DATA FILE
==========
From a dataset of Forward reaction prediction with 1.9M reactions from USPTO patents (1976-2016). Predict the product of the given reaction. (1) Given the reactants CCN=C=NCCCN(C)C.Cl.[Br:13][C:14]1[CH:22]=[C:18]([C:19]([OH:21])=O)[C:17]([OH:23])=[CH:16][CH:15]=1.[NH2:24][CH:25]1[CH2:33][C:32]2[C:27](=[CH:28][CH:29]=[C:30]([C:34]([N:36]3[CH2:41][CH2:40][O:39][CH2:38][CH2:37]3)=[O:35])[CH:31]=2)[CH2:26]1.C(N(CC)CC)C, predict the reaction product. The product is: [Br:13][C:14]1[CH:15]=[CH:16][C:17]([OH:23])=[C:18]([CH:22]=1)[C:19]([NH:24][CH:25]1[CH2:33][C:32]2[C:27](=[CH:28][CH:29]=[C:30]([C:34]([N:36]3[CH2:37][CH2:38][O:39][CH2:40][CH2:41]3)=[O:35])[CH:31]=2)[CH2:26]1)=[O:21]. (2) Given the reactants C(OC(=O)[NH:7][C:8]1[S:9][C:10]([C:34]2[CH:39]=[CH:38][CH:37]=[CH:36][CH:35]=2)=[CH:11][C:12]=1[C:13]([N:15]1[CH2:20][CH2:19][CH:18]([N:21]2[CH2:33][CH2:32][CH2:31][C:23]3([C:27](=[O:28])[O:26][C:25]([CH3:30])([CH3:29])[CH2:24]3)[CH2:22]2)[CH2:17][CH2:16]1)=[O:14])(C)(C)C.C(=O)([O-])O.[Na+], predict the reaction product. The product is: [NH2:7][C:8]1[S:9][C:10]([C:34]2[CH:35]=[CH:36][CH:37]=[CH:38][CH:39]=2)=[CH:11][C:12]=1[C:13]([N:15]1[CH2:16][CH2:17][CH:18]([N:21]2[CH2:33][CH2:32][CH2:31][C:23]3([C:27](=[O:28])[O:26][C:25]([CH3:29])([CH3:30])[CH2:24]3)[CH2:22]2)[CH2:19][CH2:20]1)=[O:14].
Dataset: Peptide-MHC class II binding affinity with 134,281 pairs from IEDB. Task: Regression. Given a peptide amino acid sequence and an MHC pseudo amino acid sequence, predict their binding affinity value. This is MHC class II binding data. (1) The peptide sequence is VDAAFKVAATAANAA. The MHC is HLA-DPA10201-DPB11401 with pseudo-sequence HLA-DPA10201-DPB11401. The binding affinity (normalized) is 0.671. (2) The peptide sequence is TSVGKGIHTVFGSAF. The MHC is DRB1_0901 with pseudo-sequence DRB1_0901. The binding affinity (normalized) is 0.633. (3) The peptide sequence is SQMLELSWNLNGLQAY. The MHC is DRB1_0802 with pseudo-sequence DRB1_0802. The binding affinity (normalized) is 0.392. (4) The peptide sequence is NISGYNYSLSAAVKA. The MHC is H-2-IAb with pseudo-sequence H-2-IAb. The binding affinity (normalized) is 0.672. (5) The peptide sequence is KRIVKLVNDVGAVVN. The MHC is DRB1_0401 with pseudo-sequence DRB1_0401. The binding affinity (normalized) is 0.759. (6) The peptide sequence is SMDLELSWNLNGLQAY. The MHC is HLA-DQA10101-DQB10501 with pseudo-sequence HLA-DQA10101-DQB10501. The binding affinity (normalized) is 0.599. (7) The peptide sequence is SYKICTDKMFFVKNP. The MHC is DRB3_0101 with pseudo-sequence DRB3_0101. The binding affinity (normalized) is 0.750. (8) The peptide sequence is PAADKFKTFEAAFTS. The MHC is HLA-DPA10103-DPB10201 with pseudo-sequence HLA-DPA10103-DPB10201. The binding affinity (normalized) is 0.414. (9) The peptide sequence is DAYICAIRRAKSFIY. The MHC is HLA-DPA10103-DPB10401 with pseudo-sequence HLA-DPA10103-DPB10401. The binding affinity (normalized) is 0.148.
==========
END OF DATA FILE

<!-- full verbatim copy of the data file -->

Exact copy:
From a dataset of Forward reaction prediction with 1.9M reactions from USPTO patents (1976-2016). Predict the product of the given reaction. (1) Given the reactants CCN=C=NCCCN(C)C.Cl.[Br:13][C:14]1[CH:22]=[C:18]([C:19]([OH:21])=O)[C:17]([OH:23])=[CH:16][CH:15]=1.[NH2:24][CH:25]1[CH2:33][C:32]2[C:27](=[CH:28][CH:29]=[C:30]([C:34]([N:36]3[CH2:41][CH2:40][O:39][CH2:38][CH2:37]3)=[O:35])[CH:31]=2)[CH2:26]1.C(N(CC)CC)C, predict the reaction product. The product is: [Br:13][C:14]1[CH:15]=[CH:16][C:17]([OH:23])=[C:18]([CH:22]=1)[C:19]([NH:24][CH:25]1[CH2:33][C:32]2[C:27](=[CH:28][CH:29]=[C:30]([C:34]([N:36]3[CH2:37][CH2:38][O:39][CH2:40][CH2:41]3)=[O:35])[CH:31]=2)[CH2:26]1)=[O:21]. (2) Given the reactants C(OC(=O)[NH:7][C:8]1[S:9][C:10]([C:34]2[CH:39]=[CH:38][CH:37]=[CH:36][CH:35]=2)=[CH:11][C:12]=1[C:13]([N:15]1[CH2:20][CH2:19][CH:18]([N:21]2[CH2:33][CH2:32][CH2:31][C:23]3([C:27](=[O:28])[O:26][C:25]([CH3:30])([CH3:29])[CH2:24]3)[CH2:22]2)[CH2:17][CH2:16]1)=[O:14])(C)(C)C.C(=O)([O-])O.[Na+], predict the reaction product. The product is: [NH2:7][C:8]1[S:9][C:10]([C:34]2[CH:35]=[CH:36][CH:37]=[CH:38][CH:39]=2)=[CH:11][C:12]=1[C:13]([N:15]1[CH2:16][CH2:17][CH:18]([N:21]2[CH2:33][CH2:32][CH2:31][C:23]3([C:27](=[O:28])[O:26][C:25]([CH3:29])([CH3:30])[CH2:24]3)[CH2:22]2)[CH2:19][CH2:20]1)=[O:14].
Dataset: Peptide-MHC class II binding affinity with 134,281 pairs from IEDB. Task: Regression. Given a peptide amino acid sequence and an MHC pseudo amino acid sequence, predict their binding affinity value. This is MHC class II binding data. (1) The peptide sequence is VDAAFKVAATAANAA. The MHC is HLA-DPA10201-DPB11401 with pseudo-sequence HLA-DPA10201-DPB11401. The binding affinity (normalized) is 0.671. (2) The peptide sequence is TSVGKGIHTVFGSAF. The MHC is DRB1_0901 with pseudo-sequence DRB1_0901. The binding affinity (normalized) is 0.633. (3) The peptide sequence is SQMLELSWNLNGLQAY. The MHC is DRB1_0802 with pseudo-sequence DRB1_0802. The binding affinity (normalized) is 0.392. (4) The peptide sequence is NISGYNYSLSAAVKA. The MHC is H-2-IAb with pseudo-sequence H-2-IAb. The binding affinity (normalized) is 0.672. (5) The peptide sequence is KRIVKLVNDVGAVVN. The MHC is DRB1_0401 with pseudo-sequence DRB1_0401. The binding affinity (normalized) is 0.759. (6) The peptide sequence is SMDLELSWNLNGLQAY. The MHC is HLA-DQA10101-DQB10501 with pseudo-sequence HLA-DQA10101-DQB10501. The binding affinity (normalized) is 0.599. (7) The peptide sequence is SYKICTDKMFFVKNP. The MHC is DRB3_0101 with pseudo-sequence DRB3_0101. The binding affinity (normalized) is 0.750. (8) The peptide sequence is PAADKFKTFEAAFTS. The MHC is HLA-DPA10103-DPB10201 with pseudo-sequence HLA-DPA10103-DPB10201. The binding affinity (normalized) is 0.414. (9) The peptide sequence is DAYICAIRRAKSFIY. The MHC is HLA-DPA10103-DPB10401 with pseudo-sequence HLA-DPA10103-DPB10401. The binding affinity (normalized) is 0.148.